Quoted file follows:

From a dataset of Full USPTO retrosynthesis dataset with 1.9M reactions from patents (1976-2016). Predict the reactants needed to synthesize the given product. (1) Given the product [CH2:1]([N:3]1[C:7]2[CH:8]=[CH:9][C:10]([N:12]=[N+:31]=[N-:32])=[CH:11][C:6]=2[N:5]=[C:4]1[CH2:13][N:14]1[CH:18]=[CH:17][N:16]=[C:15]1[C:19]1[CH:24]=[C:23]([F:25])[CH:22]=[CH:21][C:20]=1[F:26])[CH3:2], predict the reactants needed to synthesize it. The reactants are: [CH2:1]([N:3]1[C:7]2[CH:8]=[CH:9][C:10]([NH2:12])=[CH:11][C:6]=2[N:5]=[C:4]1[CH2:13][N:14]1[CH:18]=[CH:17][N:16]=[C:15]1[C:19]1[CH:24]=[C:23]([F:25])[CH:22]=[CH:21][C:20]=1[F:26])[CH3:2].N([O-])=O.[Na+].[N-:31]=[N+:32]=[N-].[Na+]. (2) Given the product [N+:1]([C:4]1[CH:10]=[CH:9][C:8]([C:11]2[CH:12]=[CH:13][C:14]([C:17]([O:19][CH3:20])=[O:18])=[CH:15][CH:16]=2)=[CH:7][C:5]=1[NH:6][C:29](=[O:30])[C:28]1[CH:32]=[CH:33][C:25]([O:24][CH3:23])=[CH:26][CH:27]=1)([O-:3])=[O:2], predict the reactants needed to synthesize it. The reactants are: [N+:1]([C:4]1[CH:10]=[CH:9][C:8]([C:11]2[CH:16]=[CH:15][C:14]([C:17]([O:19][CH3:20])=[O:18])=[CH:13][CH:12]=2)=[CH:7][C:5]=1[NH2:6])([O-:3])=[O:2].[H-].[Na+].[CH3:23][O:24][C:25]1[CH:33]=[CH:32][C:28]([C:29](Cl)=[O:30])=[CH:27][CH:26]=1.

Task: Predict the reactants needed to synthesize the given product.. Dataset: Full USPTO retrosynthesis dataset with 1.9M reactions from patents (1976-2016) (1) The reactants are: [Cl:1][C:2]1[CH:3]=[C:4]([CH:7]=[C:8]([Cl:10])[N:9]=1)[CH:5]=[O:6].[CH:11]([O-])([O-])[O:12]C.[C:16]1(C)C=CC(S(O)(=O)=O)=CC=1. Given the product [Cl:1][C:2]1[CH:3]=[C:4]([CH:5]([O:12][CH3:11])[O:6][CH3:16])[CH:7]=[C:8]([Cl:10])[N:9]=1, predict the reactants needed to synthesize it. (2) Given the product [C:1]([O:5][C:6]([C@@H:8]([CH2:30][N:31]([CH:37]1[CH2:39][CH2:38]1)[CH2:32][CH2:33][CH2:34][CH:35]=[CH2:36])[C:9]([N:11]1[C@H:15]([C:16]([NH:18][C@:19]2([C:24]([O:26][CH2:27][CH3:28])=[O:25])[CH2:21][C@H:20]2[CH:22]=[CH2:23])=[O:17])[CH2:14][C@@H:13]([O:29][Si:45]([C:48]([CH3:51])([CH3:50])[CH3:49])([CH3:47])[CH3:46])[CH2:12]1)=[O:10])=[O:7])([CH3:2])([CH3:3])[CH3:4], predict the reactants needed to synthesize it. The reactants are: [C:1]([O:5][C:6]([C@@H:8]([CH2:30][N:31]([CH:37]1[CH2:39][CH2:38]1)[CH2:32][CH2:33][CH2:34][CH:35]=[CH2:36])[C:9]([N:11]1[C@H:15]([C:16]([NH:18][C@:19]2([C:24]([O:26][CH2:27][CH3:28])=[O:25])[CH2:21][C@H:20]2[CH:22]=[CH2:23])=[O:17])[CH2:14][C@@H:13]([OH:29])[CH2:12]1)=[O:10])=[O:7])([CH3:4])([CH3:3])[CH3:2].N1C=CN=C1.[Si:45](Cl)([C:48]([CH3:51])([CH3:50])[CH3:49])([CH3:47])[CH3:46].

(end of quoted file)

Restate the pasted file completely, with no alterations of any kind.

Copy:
From a dataset of Full USPTO retrosynthesis dataset with 1.9M reactions from patents (1976-2016). Predict the reactants needed to synthesize the given product. (1) Given the product [CH2:1]([N:3]1[C:7]2[CH:8]=[CH:9][C:10]([N:12]=[N+:31]=[N-:32])=[CH:11][C:6]=2[N:5]=[C:4]1[CH2:13][N:14]1[CH:18]=[CH:17][N:16]=[C:15]1[C:19]1[CH:24]=[C:23]([F:25])[CH:22]=[CH:21][C:20]=1[F:26])[CH3:2], predict the reactants needed to synthesize it. The reactants are: [CH2:1]([N:3]1[C:7]2[CH:8]=[CH:9][C:10]([NH2:12])=[CH:11][C:6]=2[N:5]=[C:4]1[CH2:13][N:14]1[CH:18]=[CH:17][N:16]=[C:15]1[C:19]1[CH:24]=[C:23]([F:25])[CH:22]=[CH:21][C:20]=1[F:26])[CH3:2].N([O-])=O.[Na+].[N-:31]=[N+:32]=[N-].[Na+]. (2) Given the product [N+:1]([C:4]1[CH:10]=[CH:9][C:8]([C:11]2[CH:12]=[CH:13][C:14]([C:17]([O:19][CH3:20])=[O:18])=[CH:15][CH:16]=2)=[CH:7][C:5]=1[NH:6][C:29](=[O:30])[C:28]1[CH:32]=[CH:33][C:25]([O:24][CH3:23])=[CH:26][CH:27]=1)([O-:3])=[O:2], predict the reactants needed to synthesize it. The reactants are: [N+:1]([C:4]1[CH:10]=[CH:9][C:8]([C:11]2[CH:16]=[CH:15][C:14]([C:17]([O:19][CH3:20])=[O:18])=[CH:13][CH:12]=2)=[CH:7][C:5]=1[NH2:6])([O-:3])=[O:2].[H-].[Na+].[CH3:23][O:24][C:25]1[CH:33]=[CH:32][C:28]([C:29](Cl)=[O:30])=[CH:27][CH:26]=1.

Task: Predict the reactants needed to synthesize the given product.. Dataset: Full USPTO retrosynthesis dataset with 1.9M reactions from patents (1976-2016) (1) The reactants are: [Cl:1][C:2]1[CH:3]=[C:4]([CH:7]=[C:8]([Cl:10])[N:9]=1)[CH:5]=[O:6].[CH:11]([O-])([O-])[O:12]C.[C:16]1(C)C=CC(S(O)(=O)=O)=CC=1. Given the product [Cl:1][C:2]1[CH:3]=[C:4]([CH:5]([O:12][CH3:11])[O:6][CH3:16])[CH:7]=[C:8]([Cl:10])[N:9]=1, predict the reactants needed to synthesize it. (2) Given the product [C:1]([O:5][C:6]([C@@H:8]([CH2:30][N:31]([CH:37]1[CH2:39][CH2:38]1)[CH2:32][CH2:33][CH2:34][CH:35]=[CH2:36])[C:9]([N:11]1[C@H:15]([C:16]([NH:18][C@:19]2([C:24]([O:26][CH2:27][CH3:28])=[O:25])[CH2:21][C@H:20]2[CH:22]=[CH2:23])=[O:17])[CH2:14][C@@H:13]([O:29][Si:45]([C:48]([CH3:51])([CH3:50])[CH3:49])([CH3:47])[CH3:46])[CH2:12]1)=[O:10])=[O:7])([CH3:2])([CH3:3])[CH3:4], predict the reactants needed to synthesize it. The reactants are: [C:1]([O:5][C:6]([C@@H:8]([CH2:30][N:31]([CH:37]1[CH2:39][CH2:38]1)[CH2:32][CH2:33][CH2:34][CH:35]=[CH2:36])[C:9]([N:11]1[C@H:15]([C:16]([NH:18][C@:19]2([C:24]([O:26][CH2:27][CH3:28])=[O:25])[CH2:21][C@H:20]2[CH:22]=[CH2:23])=[O:17])[CH2:14][C@@H:13]([OH:29])[CH2:12]1)=[O:10])=[O:7])([CH3:4])([CH3:3])[CH3:2].N1C=CN=C1.[Si:45](Cl)([C:48]([CH3:51])([CH3:50])[CH3:49])([CH3:47])[CH3:46].